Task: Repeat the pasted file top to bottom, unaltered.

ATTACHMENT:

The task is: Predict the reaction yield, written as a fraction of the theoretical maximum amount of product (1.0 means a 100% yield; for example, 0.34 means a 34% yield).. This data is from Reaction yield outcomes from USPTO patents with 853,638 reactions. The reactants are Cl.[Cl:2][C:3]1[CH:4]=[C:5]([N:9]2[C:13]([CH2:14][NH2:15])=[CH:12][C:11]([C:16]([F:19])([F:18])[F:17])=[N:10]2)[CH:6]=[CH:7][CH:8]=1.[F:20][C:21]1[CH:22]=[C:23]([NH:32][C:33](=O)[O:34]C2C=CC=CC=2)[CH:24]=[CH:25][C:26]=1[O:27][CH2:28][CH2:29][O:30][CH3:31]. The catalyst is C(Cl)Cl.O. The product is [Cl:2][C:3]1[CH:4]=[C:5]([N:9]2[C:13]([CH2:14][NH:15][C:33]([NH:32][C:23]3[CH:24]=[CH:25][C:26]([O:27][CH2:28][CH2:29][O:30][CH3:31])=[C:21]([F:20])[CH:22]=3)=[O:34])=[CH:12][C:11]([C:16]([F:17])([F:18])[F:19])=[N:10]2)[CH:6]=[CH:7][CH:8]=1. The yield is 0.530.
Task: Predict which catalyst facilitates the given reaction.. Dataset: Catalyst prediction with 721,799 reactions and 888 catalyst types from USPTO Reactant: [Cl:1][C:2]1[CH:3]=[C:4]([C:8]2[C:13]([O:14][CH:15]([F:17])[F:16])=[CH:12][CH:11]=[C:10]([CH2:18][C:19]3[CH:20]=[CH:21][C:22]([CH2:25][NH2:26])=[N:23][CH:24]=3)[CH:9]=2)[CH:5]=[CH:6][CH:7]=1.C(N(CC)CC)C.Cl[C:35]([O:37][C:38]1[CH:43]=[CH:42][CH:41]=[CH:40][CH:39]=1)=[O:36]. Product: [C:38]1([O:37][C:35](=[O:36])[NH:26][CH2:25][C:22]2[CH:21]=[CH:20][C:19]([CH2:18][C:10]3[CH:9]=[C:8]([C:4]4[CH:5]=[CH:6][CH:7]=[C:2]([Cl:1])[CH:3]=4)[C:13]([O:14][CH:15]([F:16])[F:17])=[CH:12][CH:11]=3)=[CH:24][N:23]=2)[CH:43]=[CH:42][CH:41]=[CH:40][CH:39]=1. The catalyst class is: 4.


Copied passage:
The task is: Predict the reaction yield, written as a fraction of the theoretical maximum amount of product (1.0 means a 100% yield; for example, 0.34 means a 34% yield).. This data is from Reaction yield outcomes from USPTO patents with 853,638 reactions. The reactants are Cl.[Cl:2][C:3]1[CH:4]=[C:5]([N:9]2[C:13]([CH2:14][NH2:15])=[CH:12][C:11]([C:16]([F:19])([F:18])[F:17])=[N:10]2)[CH:6]=[CH:7][CH:8]=1.[F:20][C:21]1[CH:22]=[C:23]([NH:32][C:33](=O)[O:34]C2C=CC=CC=2)[CH:24]=[CH:25][C:26]=1[O:27][CH2:28][CH2:29][O:30][CH3:31]. The catalyst is C(Cl)Cl.O. The product is [Cl:2][C:3]1[CH:4]=[C:5]([N:9]2[C:13]([CH2:14][NH:15][C:33]([NH:32][C:23]3[CH:24]=[CH:25][C:26]([O:27][CH2:28][CH2:29][O:30][CH3:31])=[C:21]([F:20])[CH:22]=3)=[O:34])=[CH:12][C:11]([C:16]([F:17])([F:18])[F:19])=[N:10]2)[CH:6]=[CH:7][CH:8]=1. The yield is 0.530.
Task: Predict which catalyst facilitates the given reaction.. Dataset: Catalyst prediction with 721,799 reactions and 888 catalyst types from USPTO Reactant: [Cl:1][C:2]1[CH:3]=[C:4]([C:8]2[C:13]([O:14][CH:15]([F:17])[F:16])=[CH:12][CH:11]=[C:10]([CH2:18][C:19]3[CH:20]=[CH:21][C:22]([CH2:25][NH2:26])=[N:23][CH:24]=3)[CH:9]=2)[CH:5]=[CH:6][CH:7]=1.C(N(CC)CC)C.Cl[C:35]([O:37][C:38]1[CH:43]=[CH:42][CH:41]=[CH:40][CH:39]=1)=[O:36]. Product: [C:38]1([O:37][C:35](=[O:36])[NH:26][CH2:25][C:22]2[CH:21]=[CH:20][C:19]([CH2:18][C:10]3[CH:9]=[C:8]([C:4]4[CH:5]=[CH:6][CH:7]=[C:2]([Cl:1])[CH:3]=4)[C:13]([O:14][CH:15]([F:16])[F:17])=[CH:12][CH:11]=3)=[CH:24][N:23]=2)[CH:43]=[CH:42][CH:41]=[CH:40][CH:39]=1. The catalyst class is: 4.